Gallup explains how it got 2012 election polling so very wrong


Polling company Gallup shed some light on how it got polling for the 2012 Presidential election so very wrong. Gallup consistently underestimated Obama's support, leading many to think we were about to start saying President Mitt Romney.


Nicholas KAMM (R)/SAUL LOEB (L)

Polling company Gallup released some details on Saturday of how it got the numbers for the 2012 Presidential election so very wrong.

Gallup consistently underestimated President Obama's support throughout the election season, inflating Republicans' hopes that we would be swearing in a President Mitt Romney. 

The company's daily tracking polls ran against the pack - showing Romney with a regular 1 to 7 point lead.

Nearly every other polling company showed President Obama with a small but consistent lead.

Even just ten days before the election, Gallup's tracking poll showed the Republican challenger beating the Obama by 4 points. 

Obama went on to win the presidential election 51 percent to 47 percent.

Gallup's editor-in-chief Frank Newport said the company was going to get to the bottom of their flawed polling.

On Saturday, Newport reviewed the areas that Gallup was looking at, including drawing samples, interviewing voters, and how to weight data and select the likely electorate.

The ongoing review, which will be made public on June 4, awaits "a major experiment" in conjunction with the gubernatorial campaigns in the fall.

"We take it seriously" when polls misfire, Newport told a small group of reporters on Saturday.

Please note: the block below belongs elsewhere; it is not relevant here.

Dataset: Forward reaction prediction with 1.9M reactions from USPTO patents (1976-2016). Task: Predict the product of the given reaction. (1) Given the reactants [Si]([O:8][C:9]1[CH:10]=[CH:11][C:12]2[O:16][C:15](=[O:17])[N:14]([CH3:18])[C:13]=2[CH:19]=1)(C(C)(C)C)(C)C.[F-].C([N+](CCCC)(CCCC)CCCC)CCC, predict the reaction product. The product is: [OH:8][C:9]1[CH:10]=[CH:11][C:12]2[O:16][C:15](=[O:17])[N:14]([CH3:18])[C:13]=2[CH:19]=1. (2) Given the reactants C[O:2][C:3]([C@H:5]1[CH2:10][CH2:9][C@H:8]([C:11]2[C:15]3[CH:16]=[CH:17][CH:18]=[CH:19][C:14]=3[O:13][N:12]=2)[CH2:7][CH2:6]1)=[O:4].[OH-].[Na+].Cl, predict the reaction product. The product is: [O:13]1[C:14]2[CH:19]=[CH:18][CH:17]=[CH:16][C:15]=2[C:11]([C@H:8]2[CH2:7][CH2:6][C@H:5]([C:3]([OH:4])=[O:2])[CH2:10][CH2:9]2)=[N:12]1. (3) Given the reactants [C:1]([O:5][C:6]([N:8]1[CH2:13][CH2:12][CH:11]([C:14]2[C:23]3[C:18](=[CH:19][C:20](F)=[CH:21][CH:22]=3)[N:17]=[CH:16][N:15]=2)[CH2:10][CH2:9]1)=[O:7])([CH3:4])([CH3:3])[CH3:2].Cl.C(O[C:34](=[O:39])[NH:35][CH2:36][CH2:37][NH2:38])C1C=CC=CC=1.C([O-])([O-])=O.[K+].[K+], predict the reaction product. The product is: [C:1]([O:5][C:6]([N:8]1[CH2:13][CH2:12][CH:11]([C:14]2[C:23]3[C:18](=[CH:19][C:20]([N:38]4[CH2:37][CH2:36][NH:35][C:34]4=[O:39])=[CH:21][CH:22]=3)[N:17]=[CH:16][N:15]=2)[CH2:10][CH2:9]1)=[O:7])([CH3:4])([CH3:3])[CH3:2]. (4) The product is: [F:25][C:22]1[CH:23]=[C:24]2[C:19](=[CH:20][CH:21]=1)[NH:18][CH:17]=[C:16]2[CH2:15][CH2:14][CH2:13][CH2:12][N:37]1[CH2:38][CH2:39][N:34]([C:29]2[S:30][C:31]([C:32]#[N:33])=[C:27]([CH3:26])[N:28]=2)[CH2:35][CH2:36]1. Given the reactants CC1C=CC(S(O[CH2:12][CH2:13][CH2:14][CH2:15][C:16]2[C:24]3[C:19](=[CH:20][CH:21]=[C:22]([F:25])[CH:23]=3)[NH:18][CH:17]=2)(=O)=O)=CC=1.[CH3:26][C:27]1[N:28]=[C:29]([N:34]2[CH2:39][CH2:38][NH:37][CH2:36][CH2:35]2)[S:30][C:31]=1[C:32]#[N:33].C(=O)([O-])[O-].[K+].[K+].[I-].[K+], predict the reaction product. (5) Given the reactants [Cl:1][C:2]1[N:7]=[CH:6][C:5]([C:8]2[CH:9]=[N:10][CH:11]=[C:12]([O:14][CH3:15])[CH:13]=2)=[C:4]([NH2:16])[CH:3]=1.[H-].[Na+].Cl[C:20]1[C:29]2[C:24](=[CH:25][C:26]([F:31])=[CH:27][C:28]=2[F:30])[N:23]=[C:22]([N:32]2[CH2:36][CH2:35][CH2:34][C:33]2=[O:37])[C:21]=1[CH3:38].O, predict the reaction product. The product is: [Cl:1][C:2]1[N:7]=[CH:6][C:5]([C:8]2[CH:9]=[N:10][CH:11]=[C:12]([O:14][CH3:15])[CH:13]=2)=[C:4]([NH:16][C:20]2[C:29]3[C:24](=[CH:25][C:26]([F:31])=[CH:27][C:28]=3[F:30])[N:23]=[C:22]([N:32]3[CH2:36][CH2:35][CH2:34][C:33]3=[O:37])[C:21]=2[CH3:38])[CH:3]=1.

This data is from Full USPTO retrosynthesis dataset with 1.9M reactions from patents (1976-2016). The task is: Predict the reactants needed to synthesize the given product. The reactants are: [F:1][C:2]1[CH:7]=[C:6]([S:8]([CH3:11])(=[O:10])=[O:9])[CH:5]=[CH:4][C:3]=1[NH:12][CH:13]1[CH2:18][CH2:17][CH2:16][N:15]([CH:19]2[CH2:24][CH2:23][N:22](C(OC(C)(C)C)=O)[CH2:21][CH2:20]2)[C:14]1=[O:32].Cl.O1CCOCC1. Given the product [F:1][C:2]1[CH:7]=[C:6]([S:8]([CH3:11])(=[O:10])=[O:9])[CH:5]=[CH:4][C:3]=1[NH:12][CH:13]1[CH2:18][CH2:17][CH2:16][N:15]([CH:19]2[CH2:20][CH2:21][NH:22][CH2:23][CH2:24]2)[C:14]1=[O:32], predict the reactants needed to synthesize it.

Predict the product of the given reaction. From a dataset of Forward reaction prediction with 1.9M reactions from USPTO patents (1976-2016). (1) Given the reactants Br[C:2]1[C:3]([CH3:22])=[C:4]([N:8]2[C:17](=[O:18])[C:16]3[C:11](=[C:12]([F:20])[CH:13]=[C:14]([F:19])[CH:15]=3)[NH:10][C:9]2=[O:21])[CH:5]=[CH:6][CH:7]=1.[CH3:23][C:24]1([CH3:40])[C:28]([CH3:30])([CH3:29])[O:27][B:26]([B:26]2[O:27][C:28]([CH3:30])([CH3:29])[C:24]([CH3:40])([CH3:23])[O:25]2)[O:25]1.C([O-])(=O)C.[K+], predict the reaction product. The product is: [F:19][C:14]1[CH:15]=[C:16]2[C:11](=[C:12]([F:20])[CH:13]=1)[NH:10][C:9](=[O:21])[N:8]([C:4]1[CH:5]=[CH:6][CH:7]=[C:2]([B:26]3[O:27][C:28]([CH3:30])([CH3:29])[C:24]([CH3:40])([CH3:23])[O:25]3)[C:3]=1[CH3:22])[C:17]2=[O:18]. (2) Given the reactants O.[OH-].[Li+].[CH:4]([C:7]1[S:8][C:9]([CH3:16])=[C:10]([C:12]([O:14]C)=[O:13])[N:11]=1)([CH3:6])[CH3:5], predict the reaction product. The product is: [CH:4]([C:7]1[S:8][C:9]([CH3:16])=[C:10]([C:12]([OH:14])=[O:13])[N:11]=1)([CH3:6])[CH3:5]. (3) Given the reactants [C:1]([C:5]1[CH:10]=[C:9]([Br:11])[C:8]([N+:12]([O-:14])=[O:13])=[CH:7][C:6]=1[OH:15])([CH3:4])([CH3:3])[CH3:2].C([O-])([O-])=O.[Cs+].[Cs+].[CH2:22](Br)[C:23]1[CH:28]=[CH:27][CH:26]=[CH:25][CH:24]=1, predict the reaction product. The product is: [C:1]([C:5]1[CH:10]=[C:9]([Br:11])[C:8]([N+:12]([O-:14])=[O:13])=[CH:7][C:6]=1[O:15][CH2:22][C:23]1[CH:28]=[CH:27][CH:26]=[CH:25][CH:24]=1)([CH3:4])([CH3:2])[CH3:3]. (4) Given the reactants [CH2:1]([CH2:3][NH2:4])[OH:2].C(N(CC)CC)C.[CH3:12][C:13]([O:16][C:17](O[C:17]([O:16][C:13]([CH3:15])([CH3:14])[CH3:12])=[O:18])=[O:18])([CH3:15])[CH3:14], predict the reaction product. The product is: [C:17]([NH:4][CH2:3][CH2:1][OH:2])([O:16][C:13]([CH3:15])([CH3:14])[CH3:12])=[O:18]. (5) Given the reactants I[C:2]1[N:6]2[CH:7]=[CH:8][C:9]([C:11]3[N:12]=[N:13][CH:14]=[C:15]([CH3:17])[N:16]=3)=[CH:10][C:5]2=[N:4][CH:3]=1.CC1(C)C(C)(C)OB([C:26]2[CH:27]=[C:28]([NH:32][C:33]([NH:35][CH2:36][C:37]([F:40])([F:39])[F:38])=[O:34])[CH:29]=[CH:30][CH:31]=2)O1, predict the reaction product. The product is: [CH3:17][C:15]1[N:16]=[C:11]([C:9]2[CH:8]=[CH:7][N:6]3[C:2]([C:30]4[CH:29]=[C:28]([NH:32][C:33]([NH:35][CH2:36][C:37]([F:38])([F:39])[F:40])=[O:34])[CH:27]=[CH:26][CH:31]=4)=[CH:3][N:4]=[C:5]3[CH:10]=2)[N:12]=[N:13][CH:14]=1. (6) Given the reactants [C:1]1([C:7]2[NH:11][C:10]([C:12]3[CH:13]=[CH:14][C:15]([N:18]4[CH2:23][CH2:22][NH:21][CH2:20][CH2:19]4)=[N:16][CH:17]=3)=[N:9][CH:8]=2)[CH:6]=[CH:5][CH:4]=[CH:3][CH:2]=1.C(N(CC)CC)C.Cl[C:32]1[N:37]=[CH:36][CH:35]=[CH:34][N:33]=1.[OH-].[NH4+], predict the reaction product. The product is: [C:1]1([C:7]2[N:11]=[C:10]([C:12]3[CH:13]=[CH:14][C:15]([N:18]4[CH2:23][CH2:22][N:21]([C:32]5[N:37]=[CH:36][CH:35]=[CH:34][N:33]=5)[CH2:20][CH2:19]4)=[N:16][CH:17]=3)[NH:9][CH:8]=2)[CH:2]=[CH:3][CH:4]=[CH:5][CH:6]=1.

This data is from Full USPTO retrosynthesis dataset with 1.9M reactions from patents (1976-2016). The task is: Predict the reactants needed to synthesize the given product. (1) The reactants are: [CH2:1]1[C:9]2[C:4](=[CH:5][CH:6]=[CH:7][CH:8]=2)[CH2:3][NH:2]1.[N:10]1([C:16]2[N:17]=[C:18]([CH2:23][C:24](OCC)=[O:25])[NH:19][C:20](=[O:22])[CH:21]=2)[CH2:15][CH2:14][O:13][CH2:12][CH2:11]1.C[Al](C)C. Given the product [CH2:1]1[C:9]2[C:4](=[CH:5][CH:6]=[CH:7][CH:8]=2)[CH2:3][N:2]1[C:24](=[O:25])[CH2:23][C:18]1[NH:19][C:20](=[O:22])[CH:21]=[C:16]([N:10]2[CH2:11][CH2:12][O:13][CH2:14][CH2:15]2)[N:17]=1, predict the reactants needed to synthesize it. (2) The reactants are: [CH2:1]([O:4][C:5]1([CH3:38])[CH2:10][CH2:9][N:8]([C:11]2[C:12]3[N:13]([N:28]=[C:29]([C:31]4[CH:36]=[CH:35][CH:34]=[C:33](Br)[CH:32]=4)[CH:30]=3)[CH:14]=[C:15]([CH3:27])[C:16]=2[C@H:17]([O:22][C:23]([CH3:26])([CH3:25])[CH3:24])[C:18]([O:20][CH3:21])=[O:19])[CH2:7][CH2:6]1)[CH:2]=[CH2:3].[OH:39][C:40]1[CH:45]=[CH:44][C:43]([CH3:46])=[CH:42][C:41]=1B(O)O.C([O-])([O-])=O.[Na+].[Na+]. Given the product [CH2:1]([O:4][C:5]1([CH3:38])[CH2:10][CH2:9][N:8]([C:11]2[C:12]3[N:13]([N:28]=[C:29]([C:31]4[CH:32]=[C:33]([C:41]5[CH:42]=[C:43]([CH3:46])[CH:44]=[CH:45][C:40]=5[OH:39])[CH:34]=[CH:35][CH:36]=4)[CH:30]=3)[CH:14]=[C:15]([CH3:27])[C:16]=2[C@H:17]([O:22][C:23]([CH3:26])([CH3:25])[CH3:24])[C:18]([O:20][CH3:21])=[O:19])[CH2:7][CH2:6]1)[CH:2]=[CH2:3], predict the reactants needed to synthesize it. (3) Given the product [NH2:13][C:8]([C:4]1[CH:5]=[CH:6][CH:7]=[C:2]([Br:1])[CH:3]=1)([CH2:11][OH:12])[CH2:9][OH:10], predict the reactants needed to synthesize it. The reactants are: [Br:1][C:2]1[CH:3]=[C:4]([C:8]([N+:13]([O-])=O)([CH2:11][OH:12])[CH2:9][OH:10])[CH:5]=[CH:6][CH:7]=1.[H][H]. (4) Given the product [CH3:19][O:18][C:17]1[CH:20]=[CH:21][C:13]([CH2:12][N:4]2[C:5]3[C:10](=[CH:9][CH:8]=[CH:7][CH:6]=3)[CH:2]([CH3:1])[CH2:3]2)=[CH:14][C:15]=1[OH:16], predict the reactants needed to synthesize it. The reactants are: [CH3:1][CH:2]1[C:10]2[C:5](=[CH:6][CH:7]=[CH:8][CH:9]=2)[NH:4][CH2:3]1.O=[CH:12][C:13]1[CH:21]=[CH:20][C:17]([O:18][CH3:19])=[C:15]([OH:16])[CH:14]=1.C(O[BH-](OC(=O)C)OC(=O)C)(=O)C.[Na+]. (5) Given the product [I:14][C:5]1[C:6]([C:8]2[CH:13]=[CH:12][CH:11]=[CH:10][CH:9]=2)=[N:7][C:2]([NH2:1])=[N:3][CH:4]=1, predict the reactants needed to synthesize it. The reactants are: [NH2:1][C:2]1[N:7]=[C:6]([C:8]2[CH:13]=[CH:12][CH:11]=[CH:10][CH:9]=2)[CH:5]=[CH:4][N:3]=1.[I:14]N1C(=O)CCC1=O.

"We've been doing presidential polling since 1936 which is what put George Gallup on the map ...The results [in 2012] certainly were not what we wanted them to be from Gallup's perspective."

After the election, Newport indicated that Gallup might withdraw from the daily tracking game, saying "it is likely that we could see significantly fewer polls conducted in the 2016 election."

Reporter asked Newport on Saturday if that meant Gallup was out of the presidential polling game for the next election.

"Well, check back with us in 2016," Newport replied. "I don't know what any polling organization is doing in 2016," given the increasing challenges to traditional pollster methods."

More from GlobalPost: Obama's approval rating holds steady despite string of scandals

Months into his second term in office, President Obama is still enjoying higher than usual polling numbers despite a recent string of scandals.

The CNN/ORC International survey, released Sunday, found that 53 percent of Americans said they approve of the job President Obama is doing; 45 percent disapproved.

His approval rating was 51 percent in CNN's last poll, taken in early April, before scandals involving the IRS targeting of conservative groups and the Justice Department's gathering of phone records from the Associated Press hit the White House.